Electrocuted Joburg newlyweds are victims of illegal power connection and meter tampering, says City Power
City Power has found evidence of meter tampering and an illegal electricity connection at the property where a newlywed couple was electrocuted in Johannesburg at the weekend.
A City Power investigation into the fatal electrocution of a couple who had just returned from their honeymoon showed that the meter at their property was tampered with to bypass the calculation of consumption.
The earth wire was disconnected, which means the current did not trip when a fault was detected, said the utility in a press release on Thursday.
Zaheer Sarang and his new bride, Nabeela Khan-Sarang, returned to their cottage in Crosby, Johannesburg, on Saturday. They had been on their honeymoon. Soon after, Nabeela was electrocuted in the shower. Zaheer died as he tried to rescue her.
Their family, who live in a separate house on the property, has paid an admission of guilt fine of R10,000 to have their electricity reconnected.
“We have also fixed their meter and they promised to start buying their electricity,” said City Power spokesperson Isaac Mangena. However, the family’s electricity supply remains disconnected “until such time the legal requirements for safe connection have been established”.
The family had previously reported electricity problems to City Power, but Mangena said they had only reported outages.
Numerous Johannesburg residents have since reported that they also suffer electrical shocks while using taps. However, Mangena blames illegal connections across the city.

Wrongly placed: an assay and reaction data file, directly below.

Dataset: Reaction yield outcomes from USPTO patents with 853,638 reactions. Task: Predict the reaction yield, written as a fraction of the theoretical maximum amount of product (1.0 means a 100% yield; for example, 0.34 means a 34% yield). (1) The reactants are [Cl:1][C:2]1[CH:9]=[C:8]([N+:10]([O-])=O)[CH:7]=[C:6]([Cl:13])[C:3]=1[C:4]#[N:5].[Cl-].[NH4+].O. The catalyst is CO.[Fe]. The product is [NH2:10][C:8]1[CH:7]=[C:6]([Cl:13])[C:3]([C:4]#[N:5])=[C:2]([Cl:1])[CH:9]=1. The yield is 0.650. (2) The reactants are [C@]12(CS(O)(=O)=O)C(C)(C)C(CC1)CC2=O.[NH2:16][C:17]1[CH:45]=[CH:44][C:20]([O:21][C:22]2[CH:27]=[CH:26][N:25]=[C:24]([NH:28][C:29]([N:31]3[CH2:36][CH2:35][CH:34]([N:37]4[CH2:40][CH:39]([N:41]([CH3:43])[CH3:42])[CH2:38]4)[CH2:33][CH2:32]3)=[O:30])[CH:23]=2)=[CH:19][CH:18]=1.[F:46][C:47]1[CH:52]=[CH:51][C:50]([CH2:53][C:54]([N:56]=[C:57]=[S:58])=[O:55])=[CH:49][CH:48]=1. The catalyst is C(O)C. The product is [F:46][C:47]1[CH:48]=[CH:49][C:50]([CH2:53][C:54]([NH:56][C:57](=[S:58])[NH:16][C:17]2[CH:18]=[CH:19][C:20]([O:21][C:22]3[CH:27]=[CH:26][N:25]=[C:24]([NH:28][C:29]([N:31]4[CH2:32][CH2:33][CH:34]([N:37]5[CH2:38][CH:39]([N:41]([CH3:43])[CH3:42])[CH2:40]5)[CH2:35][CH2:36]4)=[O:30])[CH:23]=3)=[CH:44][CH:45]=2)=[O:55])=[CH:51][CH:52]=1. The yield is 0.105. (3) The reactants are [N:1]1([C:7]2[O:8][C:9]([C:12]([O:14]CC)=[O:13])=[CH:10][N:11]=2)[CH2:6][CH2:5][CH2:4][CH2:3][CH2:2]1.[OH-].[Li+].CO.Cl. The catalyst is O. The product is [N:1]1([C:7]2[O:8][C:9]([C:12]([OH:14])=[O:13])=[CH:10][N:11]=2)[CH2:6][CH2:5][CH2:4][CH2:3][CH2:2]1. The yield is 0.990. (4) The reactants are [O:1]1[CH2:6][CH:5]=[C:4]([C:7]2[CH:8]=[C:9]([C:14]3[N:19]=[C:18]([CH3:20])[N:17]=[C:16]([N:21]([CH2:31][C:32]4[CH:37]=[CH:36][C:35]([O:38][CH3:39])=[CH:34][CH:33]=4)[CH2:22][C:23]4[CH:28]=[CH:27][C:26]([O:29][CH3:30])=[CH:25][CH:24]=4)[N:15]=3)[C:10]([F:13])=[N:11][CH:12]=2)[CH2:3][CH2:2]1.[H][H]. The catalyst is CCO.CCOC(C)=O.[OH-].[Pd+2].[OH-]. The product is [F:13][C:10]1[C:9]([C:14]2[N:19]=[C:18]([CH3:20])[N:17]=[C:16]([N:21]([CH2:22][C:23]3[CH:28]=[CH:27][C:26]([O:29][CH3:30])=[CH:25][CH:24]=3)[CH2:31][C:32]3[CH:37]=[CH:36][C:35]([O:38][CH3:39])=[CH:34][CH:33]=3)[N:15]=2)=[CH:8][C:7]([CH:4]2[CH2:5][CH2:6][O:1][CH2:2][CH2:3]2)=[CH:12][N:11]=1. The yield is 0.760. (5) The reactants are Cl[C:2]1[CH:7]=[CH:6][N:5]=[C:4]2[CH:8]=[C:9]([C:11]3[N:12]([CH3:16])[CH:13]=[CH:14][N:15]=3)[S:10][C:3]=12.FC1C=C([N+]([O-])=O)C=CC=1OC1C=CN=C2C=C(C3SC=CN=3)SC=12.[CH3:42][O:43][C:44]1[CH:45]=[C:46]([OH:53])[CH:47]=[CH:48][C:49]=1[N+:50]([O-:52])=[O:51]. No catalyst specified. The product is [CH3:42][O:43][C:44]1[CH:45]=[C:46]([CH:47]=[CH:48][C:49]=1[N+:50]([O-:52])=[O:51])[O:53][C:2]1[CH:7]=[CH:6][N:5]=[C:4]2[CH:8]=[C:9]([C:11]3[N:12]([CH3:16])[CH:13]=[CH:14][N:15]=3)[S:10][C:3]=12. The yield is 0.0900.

Referring to the death of the couple, Mangena said, “The family had connected a cable from our overhead cable supplying the main house, cut it in the middle before it could reach the main house distribution box and connected the couple in the other house. That cable burnt completely and we suspect it could be the reason for the electrocution.”
He added, “City Power found that the meter was bridged, and whoever did so disconnected the earth on the meter box, which is inside the customer’s house.
“This confirms our earlier suspicion that our network could have been tampered with, leading to instability in the voltage.”
Electricity meter-bridging is common across the city, where consumers dodge payments by stopping the counter on the meter. Numerous businesses reportedly also engage in this practice.
Mangena said the areas of Mayfair and Crosby are plagued by illegal connections, which are clearly visible. Many poles are festooned with spaghetti-like tangles of electrical wiring.
He said residents concerned for their safety should get an electrician to check their connections.
A spokesperson for the family did not respond to requests for comment on the City Power finding. DM
Daily Maverick © All rights reserved